Artists, Activists stand in solidarity with farmers at Kisan Mukti Morcha

More than 100,000 farmers from across the country joined the March

Society

December 1, 2018

/ By / New Delhi

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Indian farmers still majorly depend on rainfall and manual form of farming

On November 30, farmers from all over the country marched in Delhi to demand a 21 day exclusive session for discussing the country’s agrarian crisis. While the farmers were fuming in anger, the urban educated remained oblivion to the distress, however, the intellectual circuit of  the city tried to raise awareness.

The situation in which Indian farmers are, is utterly stressful. Agrarian sector is riddled with under-employment. A huge chunk of the population is involved in agriculture, but the contribution to the GDP of this country from farming is meagre. The extreme condition has prompted tragic events of farmers from across the country taking their lives. Last March, the despaired farmers took to the streets of Mumbai to beseech the lawmakers for a concrete solution. This week, the streets of Delhi witnessed a similar demonstration by the farmers. Over 200 farmers’ rights outfits congregated at Ramlila Maidan in central Delhi to march towards the Parliament.

Known as Kisan Mukti March, the two day procession that started on November 29, had farmers flocking to the capital in hope for a solution. The procession got support from artists, student bodies, writers, intellectuals, religious organisations and political outfits who clamoured to help the country’s agricultural community for long-denied rights.

‘Artists for Farmers’ is a noble endeavour to that cause. On November 28, they conducted a solidarity march to convey the grievances of the farmers. Media India Group spoke to Moloyshree Hashmi, the spokesperson of ‘Artists for Farmers’ and an eminent theatre personality from Jan Natya Manch (a New Delhi-based amateur theatre company) about campaigning for the problems of rural community.

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Moloyshree Hashmi distributing leaflets to the pedestrians

“I have been trying to portray the problems of farmers, labourers and working class masses for decades. Yes, we as an urbane circuit don’t share any ties with the farmers except for the food we eat. Still, that does not excuse away the fact that we have a moral responsibility to be the voice of people who don’t have one. And it’s not that we’re completely estranged from farmers. A landless farmer, when he comes to the city to work as daily labour, he becomes prone to all sorts of possible exploitation. So, the crisis of the farmer is much more far-reaching than we think,” she said.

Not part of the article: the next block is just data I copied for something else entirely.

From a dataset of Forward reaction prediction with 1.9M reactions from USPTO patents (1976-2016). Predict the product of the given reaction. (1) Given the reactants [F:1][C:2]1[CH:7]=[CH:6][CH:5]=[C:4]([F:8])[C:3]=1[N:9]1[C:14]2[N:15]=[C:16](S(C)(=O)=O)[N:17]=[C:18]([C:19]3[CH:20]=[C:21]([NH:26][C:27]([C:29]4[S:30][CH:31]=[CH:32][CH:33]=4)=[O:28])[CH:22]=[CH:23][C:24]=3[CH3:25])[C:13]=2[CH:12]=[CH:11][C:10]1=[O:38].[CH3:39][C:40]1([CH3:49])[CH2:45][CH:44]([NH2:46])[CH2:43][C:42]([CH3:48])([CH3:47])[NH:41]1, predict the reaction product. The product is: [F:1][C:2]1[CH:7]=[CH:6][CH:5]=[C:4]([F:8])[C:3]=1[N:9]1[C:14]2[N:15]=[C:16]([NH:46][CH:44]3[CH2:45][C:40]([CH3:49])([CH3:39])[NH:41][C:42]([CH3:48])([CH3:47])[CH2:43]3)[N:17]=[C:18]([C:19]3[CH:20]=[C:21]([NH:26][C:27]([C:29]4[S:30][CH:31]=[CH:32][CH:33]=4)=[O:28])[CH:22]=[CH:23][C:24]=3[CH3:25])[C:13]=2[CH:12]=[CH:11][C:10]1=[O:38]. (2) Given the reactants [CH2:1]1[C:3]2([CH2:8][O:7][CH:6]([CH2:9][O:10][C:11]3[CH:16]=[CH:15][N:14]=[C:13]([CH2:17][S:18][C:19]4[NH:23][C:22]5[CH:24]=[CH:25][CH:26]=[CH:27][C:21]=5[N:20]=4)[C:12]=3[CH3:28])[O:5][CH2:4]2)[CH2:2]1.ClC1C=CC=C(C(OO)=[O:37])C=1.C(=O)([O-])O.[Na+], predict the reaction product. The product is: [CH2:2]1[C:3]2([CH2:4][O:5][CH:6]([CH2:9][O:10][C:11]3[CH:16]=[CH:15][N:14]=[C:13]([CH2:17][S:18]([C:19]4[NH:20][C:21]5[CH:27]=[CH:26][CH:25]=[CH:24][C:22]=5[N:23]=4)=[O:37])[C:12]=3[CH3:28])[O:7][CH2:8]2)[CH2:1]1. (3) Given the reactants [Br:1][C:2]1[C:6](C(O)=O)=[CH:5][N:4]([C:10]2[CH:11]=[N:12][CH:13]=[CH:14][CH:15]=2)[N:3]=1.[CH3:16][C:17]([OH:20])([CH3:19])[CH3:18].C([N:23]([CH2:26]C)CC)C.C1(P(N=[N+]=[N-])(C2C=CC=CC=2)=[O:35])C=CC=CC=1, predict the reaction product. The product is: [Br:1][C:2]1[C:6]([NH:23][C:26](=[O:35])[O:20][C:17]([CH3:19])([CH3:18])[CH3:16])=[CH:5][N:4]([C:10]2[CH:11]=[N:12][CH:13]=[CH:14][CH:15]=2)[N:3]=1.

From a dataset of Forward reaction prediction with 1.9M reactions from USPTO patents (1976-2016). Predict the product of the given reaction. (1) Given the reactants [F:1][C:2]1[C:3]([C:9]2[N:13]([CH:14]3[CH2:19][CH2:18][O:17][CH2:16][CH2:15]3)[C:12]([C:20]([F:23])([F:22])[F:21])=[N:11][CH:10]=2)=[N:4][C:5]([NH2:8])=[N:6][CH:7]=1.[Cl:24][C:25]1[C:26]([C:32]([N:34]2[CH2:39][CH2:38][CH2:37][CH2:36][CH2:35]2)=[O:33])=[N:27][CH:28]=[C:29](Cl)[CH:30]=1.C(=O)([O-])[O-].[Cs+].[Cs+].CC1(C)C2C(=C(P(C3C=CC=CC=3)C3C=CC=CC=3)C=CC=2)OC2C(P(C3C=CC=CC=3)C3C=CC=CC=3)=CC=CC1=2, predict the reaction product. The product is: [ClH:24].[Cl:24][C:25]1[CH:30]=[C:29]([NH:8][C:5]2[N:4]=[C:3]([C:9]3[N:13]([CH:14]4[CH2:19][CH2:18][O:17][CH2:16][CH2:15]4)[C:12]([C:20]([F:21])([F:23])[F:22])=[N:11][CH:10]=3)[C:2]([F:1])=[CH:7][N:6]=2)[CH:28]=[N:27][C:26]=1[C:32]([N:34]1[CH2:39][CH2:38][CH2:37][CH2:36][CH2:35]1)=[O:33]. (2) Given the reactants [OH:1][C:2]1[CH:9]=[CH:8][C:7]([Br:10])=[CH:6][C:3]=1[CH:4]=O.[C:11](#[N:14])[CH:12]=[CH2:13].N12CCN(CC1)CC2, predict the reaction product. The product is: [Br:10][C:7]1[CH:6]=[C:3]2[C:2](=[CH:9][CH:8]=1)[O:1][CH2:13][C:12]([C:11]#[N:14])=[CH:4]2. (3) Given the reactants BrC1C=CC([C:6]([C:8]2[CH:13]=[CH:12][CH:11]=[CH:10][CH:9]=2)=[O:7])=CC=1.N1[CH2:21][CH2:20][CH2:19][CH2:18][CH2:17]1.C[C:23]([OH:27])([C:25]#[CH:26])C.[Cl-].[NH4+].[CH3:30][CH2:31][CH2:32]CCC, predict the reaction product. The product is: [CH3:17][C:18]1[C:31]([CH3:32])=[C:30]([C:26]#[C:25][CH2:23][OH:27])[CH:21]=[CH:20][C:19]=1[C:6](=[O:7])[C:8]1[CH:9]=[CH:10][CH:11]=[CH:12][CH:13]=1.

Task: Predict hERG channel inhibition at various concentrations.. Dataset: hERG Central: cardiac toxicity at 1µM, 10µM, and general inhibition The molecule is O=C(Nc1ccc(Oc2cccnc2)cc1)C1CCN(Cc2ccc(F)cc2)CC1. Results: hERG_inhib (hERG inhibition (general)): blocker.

A support system strong enough? 

More than 100,000 farmers from Odisha, Tamil Nadu, West Bengal, Gujarat, Madhya Pradesh, Punjab, and Uttar Pradesh walked with resilience against the ruling government. The March algot the support of farmers from Kerala who were representing the Kerala Farmers Federation. Kerala’s farmers are much well-off compared to the rest of the country. The farmers give the credit to the government’s extensive social welfare system. The paddy, rubber, coffee cultivators receive a substantial amount of subsidy to keep themselves sustained.

The writer and other members of civil society present at the event pointed out the reasons that induced the utter lack of empathy for farmers in the urban psyche. Advocate Viswanathan, a lawyer from the Supreme Court revealed the casteist mentality that prevails even in a highly educated white collar community that bars them from forming any kind of solidarity with the rural class of people.

Writer Sanjeev Kumar from Janwadi Lekhak Sangh (The People’s Author Association) explained how modern literature has failed to pen the pain faced by our farmers and agrarian workers. “Most of the work consumed by the readers contain materials that they want. Not what they need. You can’t expect to raise awareness when your only agenda is to entertain people. But in Hindi literature you can find examples where a writer beautifully painted a picture of grim reality for the readers. One such example is Phansh by Sanjeev. We have to keep the garb of entertainment but the message of concerning issues should be there,” he said.

Former journalist from the Indian Express, Rakesh Tiwari shared his experience and talked about the limitation journalists are facing when writing for subjects that matter. He blames the erratic condition of employment. “How can you expect the journalists to brave the rage of establishment when he’s under the executioner’s axe all the time? If media has to survive on glossy click-bait journalism, then there would be no place for sensitive issues like farmers suicide,” he added.

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